Ronaldo’s Juve are not going to back away from the ESL without a scrap
Real Madrid, Barcelona and Juventus – the three defiant clubs standing by the proposed European Super League despite the withdrawals of nine other clubs – have come out swinging, with whines about the “intolerable” pressures and “threats” put on them by UEFA to drop the breakaway.
UEFA said the three clubs will face sanctions and they have started disciplinary proceedings against the trio. The Champions League finalists, Man City and Chelsea, were among the six Premier League clubs to pull out (along with Arsenal, Man Utd, Liverpool and Spurs) and Inter, AC Milan and Atletico Madrid followed suit, with all nine clubs declaring their commitment to UEFA and its competitions.
The three remaining clubs said in a joint statement:
The founding clubs have suffered, and continue to suffer, unacceptable third-party pressures, threats and offences to abandon the project. And therefore desist from their right and duty to provide solutions to the football ecosystem via concrete proposals and constructive dialogue.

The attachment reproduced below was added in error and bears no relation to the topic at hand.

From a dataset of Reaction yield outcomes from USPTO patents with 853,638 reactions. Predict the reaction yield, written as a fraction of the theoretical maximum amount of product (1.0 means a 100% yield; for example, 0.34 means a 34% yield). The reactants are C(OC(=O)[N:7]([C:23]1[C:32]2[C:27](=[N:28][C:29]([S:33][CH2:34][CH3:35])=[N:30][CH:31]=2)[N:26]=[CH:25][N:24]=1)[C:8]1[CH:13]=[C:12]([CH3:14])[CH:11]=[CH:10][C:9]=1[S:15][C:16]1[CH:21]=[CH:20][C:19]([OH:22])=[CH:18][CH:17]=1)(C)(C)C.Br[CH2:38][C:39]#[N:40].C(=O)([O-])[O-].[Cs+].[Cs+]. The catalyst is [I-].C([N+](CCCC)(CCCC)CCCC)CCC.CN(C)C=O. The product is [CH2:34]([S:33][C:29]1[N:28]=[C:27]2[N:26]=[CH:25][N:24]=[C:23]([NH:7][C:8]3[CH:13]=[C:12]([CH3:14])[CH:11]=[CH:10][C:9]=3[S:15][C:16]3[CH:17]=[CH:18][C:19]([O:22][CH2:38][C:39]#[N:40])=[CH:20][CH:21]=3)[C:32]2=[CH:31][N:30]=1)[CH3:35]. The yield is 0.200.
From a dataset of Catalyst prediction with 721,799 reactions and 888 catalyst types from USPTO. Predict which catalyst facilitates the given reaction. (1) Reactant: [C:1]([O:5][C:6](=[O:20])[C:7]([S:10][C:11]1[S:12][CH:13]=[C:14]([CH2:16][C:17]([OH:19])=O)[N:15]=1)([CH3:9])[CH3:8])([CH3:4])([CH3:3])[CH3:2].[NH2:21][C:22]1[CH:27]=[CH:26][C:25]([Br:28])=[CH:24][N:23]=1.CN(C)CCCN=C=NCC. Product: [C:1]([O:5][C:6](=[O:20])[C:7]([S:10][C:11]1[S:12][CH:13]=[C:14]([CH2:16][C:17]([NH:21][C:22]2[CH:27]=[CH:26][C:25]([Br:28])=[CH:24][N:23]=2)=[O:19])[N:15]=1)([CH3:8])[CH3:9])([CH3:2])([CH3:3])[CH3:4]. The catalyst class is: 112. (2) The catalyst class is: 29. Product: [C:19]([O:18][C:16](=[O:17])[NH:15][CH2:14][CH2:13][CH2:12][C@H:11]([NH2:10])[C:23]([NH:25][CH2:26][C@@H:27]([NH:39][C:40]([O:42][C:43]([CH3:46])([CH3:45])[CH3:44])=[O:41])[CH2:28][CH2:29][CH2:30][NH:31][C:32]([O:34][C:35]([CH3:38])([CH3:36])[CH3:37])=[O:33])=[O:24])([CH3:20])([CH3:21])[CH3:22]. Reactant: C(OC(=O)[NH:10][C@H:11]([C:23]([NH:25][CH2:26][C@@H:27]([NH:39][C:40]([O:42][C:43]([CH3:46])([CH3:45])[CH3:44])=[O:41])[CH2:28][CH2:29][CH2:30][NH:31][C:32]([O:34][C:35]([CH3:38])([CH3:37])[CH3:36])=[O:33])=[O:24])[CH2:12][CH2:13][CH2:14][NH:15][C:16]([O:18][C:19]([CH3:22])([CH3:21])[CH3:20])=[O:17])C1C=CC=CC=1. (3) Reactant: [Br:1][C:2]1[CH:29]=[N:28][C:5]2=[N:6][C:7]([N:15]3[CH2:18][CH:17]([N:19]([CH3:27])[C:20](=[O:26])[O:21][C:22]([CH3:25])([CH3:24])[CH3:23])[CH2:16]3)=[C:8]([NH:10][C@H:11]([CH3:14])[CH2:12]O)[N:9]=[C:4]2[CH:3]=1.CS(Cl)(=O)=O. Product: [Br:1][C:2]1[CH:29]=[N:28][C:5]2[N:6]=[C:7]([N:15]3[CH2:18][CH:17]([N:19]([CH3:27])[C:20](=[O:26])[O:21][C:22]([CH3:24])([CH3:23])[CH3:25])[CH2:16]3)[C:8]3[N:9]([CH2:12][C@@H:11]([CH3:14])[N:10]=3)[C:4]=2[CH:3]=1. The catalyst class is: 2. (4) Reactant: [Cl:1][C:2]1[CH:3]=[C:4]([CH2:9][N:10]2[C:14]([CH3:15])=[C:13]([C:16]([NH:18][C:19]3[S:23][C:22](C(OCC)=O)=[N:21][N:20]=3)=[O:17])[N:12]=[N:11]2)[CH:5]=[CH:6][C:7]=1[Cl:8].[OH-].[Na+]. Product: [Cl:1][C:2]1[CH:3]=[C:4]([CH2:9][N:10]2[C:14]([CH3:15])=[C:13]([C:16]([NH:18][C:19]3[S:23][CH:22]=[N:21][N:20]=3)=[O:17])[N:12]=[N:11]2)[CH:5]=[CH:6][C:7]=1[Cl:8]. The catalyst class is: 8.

This is intolerable under the rule of law and tribunals have already ruled in favour of the Super League proposal, ordering FIFA and UEFA to, either directly or through their affiliated bodies, refrain from taking any action which may hinder this initiative in any way while court proceedings are pending.
We regret to see that our friends and founding partners of the Super League project have now found themselves in such an inconsistent and contradictory position when signing a number of commitments to UEFA.
We reiterate that, to honour our history, to comply with our obligations towards our stakeholders and fans, for the good of football and for the financial sustainability of the sector, we have the duty to act in a responsible manner and persevere in the pursuit of adequate solutions, despite the unacceptable and ongoing pressures and threats received from UEFA.
It’s pretty pathetic, lawyered-up whining from three clubs which arguably stood to gain the most from the ESL (huge status combined with playing in a less-balanced league than England’s top flight has not been a good combination in recent seasons). To hear them talking about “suffering” and “the financial sustainability of the sector” is abject.
I wonder what fans of Real, Barca and Juve think – my sense is that there are a lot who object to the ESL, but I’ve not seen evidence of many protests against it.